Since 1979, a total of 113 countries have morphed into capitalist democracies in various stages of development.
Today, even Islamists in Tunisia and Egypt try to be different. Neither An-Nahda nor the Muslim Brotherhood regard Islam as a poison that should be pumped down their peoples’ throats by force.
The “unity” that Iran saw under Khomeini could only lead to despotism. In Iran in 1979, there was room for just one ideology that, as events showed, could only be imposed by force. Political diversity in Tunisia and Egypt will lead to pluralism.
Khomeinism was angry that there were too many social and cultural freedoms in Iran under the Shah, not too little. Tunisian and Egyptian protestors, however, want more freedoms not less.
More importantly, perhaps, the Shah’s regime was structured around one man. When that man decided to leave rather than stay and fight, the whole structure disintegrated. In February 1979, power in Iran was like a box of jewels abandoned in a street, waiting for someone to pick it up. The mullahs picked up the box without a fight.
In Tunisia and Egypt the demise of a president has not led to the collapse of the whole regimes.
Tunisian and Egyptian armies have declared “neutrality” as did their Iranian counterpart in 1979.
However, in 1979, the “neutrality” of Iran’s army was an act of abdication. This is not the case in Tunisia and Egypt where the army is “neutral” between a shaken despot and a street in revolt, but not neutral when it comes to the defence of the state.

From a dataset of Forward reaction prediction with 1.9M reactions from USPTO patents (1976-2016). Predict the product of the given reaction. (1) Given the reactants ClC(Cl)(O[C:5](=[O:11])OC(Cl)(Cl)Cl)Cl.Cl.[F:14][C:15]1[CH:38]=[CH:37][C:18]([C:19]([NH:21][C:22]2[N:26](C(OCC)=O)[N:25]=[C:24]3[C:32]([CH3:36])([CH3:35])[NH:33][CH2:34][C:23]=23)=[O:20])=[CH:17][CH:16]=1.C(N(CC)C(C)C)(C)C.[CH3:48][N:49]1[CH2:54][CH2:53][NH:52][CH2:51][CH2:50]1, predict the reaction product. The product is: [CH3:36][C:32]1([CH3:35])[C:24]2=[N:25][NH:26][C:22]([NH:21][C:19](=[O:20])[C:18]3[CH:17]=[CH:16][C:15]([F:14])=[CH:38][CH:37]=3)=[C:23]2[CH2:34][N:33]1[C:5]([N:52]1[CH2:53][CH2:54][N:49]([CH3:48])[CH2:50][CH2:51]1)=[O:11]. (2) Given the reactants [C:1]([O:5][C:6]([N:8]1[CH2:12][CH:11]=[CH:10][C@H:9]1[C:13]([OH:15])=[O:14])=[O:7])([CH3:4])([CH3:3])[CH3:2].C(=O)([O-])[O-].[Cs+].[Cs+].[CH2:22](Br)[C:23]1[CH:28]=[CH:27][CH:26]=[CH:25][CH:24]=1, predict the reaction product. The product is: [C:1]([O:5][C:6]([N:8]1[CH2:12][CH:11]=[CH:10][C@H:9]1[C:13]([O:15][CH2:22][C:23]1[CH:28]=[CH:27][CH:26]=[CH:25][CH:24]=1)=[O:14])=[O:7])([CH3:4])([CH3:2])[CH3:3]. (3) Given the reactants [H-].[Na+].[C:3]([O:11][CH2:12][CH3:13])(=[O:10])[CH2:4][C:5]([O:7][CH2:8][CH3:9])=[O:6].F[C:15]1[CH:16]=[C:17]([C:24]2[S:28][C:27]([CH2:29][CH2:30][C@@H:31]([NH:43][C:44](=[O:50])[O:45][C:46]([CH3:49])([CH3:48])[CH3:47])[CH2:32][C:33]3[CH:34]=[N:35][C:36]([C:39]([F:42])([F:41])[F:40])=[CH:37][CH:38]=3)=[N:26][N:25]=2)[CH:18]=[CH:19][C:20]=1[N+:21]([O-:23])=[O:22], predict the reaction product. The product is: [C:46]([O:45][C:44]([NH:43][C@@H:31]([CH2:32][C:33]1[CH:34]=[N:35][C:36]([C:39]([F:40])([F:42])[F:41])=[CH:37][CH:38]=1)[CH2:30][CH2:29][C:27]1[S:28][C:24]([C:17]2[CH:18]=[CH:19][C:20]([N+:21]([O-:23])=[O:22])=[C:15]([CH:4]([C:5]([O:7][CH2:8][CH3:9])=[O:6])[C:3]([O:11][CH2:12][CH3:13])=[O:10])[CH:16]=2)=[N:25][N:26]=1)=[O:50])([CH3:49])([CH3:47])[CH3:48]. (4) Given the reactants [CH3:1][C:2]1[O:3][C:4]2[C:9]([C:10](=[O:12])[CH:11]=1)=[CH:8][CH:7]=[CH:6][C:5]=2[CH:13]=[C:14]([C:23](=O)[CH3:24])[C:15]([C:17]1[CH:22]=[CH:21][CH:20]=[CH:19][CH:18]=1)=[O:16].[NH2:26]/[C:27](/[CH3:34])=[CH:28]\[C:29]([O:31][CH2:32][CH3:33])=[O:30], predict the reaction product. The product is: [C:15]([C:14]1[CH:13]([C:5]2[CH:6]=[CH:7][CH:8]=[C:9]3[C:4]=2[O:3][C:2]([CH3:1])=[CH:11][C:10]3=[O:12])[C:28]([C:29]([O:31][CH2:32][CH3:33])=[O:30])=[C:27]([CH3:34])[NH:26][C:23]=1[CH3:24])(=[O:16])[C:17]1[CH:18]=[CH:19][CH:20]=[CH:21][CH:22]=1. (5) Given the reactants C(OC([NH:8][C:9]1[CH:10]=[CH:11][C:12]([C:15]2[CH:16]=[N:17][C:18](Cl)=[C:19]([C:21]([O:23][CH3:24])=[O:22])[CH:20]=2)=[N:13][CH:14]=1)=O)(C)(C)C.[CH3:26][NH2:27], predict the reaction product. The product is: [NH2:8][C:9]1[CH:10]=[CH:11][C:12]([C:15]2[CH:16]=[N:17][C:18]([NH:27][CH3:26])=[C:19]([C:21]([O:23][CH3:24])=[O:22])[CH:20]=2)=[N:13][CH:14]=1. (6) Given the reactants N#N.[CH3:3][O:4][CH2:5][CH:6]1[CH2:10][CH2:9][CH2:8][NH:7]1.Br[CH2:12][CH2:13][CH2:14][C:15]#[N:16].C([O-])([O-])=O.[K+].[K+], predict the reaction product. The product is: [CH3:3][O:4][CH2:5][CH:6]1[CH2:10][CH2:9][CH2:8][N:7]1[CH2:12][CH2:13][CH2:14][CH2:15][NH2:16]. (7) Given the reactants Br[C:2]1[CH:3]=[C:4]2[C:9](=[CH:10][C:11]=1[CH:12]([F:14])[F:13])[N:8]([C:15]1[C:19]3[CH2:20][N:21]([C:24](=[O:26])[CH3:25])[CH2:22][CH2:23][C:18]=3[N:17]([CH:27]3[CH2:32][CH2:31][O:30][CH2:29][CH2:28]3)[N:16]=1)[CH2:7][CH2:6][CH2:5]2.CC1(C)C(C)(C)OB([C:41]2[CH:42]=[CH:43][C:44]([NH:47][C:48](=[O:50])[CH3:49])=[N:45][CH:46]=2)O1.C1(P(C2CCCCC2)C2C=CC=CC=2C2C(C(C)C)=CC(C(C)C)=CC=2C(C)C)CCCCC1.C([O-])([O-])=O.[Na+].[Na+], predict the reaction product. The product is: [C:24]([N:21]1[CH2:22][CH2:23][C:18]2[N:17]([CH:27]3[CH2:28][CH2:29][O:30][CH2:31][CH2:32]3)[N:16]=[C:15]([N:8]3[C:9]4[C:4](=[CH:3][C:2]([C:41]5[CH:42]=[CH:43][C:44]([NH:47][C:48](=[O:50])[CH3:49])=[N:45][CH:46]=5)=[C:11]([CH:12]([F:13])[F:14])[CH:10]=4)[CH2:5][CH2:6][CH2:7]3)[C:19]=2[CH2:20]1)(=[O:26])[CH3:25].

In the case of Egypt, President Hosni Mubarak has held his nerve to allow a national dialogue to get under way.
In the case of Tunisia, we may have witnessed a coup in which army chiefs forced President Zine Al Abedine Ben Ali to leave.
So, if Tunisia and Egypt today are not like Iran of 32 years ago, are they following some other model?
In last week’s column I suggested that labelling the Tunisian and Egyptian events as revolutions was premature.
What we may end up with in both cases is change within the regime rather than regime change as was the case in Iran.
Each in its own way, Tunisia and Egypt may be following the model developed in a number of Asian and Latin American countries in which autocratic regimes based on the armed forces gradually evolved into democracies.
This was the case in South Korea and Taiwan and, more recently, Indonesia. It has also been the case in Argentina, Brazil, Chile, Colombia and Guatemala among others.
The process goes something like this: an autocracy evolves into a plutocracy that allows a widening space for dissent that, in turn, succeeds in broadening its base. In the meantime, economic success produces a larger middle class, the key ingredient for pluralist politics.
Thanks to economic development and inclusion in the global trading system, all the countries mentioned ended up looking like their democratic partners.
In every case, however, a popular movement for reform maintained the necessary pressure to achieve change of direction. Without political reform there could be economic growth but not genuine economic development. This is why the “Jasmine Revolution” in Tunisia and the freedom fest in Tahrir Square were needed to provide the necessary pressure to get the country out of an historical impasse.